Are you tired yet of all the talk lately about e-readers?
No, I’m not either……yet.
E-readers, of course, are those devices everyone’s talking about that are made primarily for….you guessed it…e-books.
Anything that can display a digitized book can be called an e-reader, I guess, but it seems that most people have in mind a hand-held portable device when they talk about these.
Amazon’s Kindle was the first e-reader to really take off. It uses e-ink for the display. E-ink evolved from MIT’s Media Lab as a more readable form of electronic paper. The pixels consist of small charged balls or microcapsules that are black on one side and white on the other. Orienting these with an electric field can quickly create readable text from books or magazines.
Once the microcapsules are in position, it takes no extra juice to keep them there. This gives the device a tremendous battery life.
Now there are many different e-readers available; The Nook, The Alex, The Skiff….the list goes on and on and on.
Who knows which one will really take off. Wanna know my favorite? I do have a favorite but it’s not a hardware solution, it’s all in software. It’s called the Blio and it’s made by one of the many companies of Ray Kurzweil.
Some of the benefits of the Blio are the following:
- It perfectly replicates the visual experience of the original book or magazine in terms of layout, color etc. This is something many other readers fall short of.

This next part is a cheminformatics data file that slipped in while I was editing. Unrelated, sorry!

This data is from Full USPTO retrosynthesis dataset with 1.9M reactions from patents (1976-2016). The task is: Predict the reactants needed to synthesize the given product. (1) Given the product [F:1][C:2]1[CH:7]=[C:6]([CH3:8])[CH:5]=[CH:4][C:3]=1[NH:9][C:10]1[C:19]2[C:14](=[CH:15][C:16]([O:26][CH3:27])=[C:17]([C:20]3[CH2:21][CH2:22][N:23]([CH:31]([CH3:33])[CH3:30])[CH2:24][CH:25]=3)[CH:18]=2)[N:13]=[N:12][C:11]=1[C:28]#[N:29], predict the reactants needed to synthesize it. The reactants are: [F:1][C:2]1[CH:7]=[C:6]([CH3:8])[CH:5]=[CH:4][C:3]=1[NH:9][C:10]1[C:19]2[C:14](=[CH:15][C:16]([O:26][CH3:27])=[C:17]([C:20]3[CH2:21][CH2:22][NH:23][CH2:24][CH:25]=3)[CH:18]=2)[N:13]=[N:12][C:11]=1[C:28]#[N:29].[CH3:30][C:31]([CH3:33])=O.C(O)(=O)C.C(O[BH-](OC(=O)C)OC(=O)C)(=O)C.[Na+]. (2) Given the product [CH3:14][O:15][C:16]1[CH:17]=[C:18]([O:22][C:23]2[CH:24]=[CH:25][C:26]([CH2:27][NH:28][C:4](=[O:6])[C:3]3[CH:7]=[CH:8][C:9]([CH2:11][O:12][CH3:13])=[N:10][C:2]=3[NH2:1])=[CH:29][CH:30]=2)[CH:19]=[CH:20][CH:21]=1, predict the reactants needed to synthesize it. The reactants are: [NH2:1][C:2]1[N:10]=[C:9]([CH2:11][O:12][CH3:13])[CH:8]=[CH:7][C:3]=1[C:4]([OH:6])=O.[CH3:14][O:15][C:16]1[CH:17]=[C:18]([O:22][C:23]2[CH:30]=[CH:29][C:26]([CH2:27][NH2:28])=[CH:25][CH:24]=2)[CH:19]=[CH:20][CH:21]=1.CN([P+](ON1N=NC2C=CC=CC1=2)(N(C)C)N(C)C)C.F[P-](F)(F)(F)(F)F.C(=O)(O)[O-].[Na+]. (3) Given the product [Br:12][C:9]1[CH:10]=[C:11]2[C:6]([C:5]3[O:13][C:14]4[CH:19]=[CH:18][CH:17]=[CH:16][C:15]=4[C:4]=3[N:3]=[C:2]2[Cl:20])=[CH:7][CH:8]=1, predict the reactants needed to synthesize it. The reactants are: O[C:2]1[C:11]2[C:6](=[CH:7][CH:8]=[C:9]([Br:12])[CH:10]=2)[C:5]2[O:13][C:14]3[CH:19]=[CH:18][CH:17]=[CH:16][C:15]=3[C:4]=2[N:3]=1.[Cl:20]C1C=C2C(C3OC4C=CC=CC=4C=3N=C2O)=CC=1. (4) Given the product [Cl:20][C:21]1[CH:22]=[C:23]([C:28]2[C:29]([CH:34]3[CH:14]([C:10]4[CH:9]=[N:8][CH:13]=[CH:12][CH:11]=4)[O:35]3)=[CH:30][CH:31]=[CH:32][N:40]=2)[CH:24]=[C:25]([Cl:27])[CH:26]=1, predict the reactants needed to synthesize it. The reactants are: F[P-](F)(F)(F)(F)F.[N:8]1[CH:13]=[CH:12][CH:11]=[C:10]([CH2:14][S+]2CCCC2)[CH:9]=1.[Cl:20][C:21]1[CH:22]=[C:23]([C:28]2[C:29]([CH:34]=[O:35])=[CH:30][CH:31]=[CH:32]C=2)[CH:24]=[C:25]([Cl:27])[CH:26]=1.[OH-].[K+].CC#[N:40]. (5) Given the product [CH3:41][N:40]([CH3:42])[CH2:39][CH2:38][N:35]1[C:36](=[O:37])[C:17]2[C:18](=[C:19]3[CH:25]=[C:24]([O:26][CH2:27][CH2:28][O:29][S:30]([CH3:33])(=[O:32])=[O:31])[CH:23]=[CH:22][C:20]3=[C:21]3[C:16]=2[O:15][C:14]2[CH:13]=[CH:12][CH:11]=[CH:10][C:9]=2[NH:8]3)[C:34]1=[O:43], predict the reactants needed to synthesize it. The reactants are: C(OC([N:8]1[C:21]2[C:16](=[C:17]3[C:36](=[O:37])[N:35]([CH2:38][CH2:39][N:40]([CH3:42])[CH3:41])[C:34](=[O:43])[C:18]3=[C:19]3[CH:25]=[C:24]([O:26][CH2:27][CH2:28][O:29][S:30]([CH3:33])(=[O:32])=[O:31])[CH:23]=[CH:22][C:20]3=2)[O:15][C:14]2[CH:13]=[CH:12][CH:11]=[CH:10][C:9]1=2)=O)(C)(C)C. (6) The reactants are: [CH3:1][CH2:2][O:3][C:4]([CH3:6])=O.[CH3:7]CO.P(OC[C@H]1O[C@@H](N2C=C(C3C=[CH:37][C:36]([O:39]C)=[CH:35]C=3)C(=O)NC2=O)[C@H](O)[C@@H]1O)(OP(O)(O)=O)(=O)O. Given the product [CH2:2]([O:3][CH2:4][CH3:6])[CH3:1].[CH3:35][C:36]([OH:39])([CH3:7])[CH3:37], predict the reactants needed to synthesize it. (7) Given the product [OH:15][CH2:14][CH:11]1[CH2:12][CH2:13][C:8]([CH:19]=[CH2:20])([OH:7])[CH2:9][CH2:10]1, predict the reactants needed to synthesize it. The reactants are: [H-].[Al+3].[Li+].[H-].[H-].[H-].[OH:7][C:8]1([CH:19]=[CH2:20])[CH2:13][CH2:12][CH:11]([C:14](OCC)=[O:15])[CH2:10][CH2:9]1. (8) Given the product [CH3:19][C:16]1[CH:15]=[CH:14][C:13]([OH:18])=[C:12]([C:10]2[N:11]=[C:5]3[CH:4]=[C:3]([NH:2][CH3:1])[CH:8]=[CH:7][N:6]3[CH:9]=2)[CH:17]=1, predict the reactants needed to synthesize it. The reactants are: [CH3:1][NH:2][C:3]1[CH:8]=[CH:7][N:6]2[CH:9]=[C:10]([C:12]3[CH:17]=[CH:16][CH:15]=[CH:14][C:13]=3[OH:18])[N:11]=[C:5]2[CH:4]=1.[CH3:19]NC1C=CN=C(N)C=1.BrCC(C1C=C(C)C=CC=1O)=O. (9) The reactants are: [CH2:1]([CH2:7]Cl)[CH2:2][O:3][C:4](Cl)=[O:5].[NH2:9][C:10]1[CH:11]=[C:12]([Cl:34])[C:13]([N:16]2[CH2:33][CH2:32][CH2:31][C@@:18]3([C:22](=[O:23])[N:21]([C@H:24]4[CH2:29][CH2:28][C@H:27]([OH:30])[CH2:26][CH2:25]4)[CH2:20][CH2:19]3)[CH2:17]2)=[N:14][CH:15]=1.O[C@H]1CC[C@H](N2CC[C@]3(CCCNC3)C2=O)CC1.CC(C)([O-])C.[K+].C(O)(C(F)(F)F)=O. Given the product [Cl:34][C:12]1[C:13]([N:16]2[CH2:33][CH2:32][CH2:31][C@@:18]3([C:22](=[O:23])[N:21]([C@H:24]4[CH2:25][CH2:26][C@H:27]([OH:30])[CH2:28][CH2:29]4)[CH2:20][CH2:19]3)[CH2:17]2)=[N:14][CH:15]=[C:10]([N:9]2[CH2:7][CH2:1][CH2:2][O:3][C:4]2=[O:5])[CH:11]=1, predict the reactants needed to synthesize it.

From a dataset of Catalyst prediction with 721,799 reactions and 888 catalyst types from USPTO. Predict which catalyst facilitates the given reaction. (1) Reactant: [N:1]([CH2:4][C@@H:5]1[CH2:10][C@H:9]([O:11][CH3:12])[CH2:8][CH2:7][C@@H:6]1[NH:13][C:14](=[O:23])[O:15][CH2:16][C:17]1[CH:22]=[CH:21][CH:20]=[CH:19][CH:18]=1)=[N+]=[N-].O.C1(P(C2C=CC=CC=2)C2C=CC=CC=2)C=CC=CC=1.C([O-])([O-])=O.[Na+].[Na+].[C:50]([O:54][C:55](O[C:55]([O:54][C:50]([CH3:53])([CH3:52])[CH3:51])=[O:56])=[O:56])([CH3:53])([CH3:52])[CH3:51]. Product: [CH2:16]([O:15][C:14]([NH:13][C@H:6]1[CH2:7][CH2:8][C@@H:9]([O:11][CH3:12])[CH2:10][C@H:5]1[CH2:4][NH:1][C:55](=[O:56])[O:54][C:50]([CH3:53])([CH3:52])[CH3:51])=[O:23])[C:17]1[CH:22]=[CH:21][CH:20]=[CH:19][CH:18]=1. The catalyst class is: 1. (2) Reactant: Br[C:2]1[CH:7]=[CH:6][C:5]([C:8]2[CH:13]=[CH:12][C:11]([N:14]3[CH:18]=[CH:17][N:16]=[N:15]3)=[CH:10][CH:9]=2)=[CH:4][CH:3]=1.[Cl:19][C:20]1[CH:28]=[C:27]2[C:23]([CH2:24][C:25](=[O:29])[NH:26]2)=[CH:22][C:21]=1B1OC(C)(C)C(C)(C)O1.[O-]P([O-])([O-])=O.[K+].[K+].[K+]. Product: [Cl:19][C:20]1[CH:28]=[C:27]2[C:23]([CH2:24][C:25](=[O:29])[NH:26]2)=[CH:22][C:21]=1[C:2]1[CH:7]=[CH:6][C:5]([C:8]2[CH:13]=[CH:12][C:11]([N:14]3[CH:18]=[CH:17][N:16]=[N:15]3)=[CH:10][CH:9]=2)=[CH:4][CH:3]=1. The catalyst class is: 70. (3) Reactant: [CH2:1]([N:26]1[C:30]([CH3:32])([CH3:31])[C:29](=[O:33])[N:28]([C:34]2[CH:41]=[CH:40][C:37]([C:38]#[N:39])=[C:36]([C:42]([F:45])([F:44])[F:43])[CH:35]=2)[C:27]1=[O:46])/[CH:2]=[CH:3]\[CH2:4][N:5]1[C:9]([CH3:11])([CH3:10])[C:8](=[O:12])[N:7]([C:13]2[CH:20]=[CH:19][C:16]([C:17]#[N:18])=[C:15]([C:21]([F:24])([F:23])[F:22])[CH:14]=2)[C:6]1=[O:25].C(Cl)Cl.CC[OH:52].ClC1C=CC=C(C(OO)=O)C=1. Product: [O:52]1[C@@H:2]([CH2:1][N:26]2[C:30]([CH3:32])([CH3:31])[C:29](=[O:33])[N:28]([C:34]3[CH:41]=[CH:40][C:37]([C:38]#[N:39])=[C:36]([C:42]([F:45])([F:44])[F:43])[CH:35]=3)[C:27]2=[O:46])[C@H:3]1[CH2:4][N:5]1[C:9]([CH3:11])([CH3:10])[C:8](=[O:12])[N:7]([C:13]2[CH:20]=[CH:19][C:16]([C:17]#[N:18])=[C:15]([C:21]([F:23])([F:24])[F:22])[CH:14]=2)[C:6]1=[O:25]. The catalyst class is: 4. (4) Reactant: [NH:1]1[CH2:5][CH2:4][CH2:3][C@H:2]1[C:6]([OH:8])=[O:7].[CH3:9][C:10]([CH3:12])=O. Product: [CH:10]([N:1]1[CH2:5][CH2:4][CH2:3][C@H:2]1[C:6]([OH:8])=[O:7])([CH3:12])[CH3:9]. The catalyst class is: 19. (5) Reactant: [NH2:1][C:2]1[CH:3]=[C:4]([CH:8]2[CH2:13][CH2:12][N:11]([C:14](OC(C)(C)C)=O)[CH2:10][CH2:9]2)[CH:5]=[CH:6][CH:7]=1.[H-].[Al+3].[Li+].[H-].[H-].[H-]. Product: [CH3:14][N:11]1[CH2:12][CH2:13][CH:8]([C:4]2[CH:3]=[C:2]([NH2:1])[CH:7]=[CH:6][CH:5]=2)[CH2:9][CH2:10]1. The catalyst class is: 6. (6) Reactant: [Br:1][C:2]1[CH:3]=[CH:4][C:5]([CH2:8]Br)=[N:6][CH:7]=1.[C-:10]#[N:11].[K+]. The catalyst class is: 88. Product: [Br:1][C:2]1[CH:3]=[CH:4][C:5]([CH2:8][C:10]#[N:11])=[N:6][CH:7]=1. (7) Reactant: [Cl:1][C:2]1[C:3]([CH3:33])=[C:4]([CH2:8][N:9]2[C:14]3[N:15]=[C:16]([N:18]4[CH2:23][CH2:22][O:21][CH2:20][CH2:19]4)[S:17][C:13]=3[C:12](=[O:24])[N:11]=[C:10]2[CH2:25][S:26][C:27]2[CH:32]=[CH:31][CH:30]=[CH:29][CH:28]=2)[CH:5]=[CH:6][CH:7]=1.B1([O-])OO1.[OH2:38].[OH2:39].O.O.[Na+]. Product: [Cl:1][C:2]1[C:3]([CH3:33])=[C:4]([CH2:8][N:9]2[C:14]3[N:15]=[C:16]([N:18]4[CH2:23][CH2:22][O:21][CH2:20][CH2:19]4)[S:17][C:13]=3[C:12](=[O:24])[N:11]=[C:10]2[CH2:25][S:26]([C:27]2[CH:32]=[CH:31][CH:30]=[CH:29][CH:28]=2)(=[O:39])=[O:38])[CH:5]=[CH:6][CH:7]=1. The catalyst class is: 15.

- The text can be read to you (like an audiobook) if you don’t want to or can’t read it. I love this option.
- Video is also available but I’m not sure to what extent. I only saw an animated diagram on one of the Blio demo pages.
- The software will be available at the end of January for free including 1 million e-books (yes…1,000,000 books for nothing but bandwidth costs). The other 200,000 e-books that are available will need to be paid for but hey, that’s ok.
This sounds like a great idea to me. By producing what seems like a great software product for free, the winner(s) of the e-reader hardware wars becomes irrelevant (assuming Blio is available on them).
If you want to find out more about Blio, the homepage is here.
p.s. In case you were wondering…yes, it will also work on the iPhone.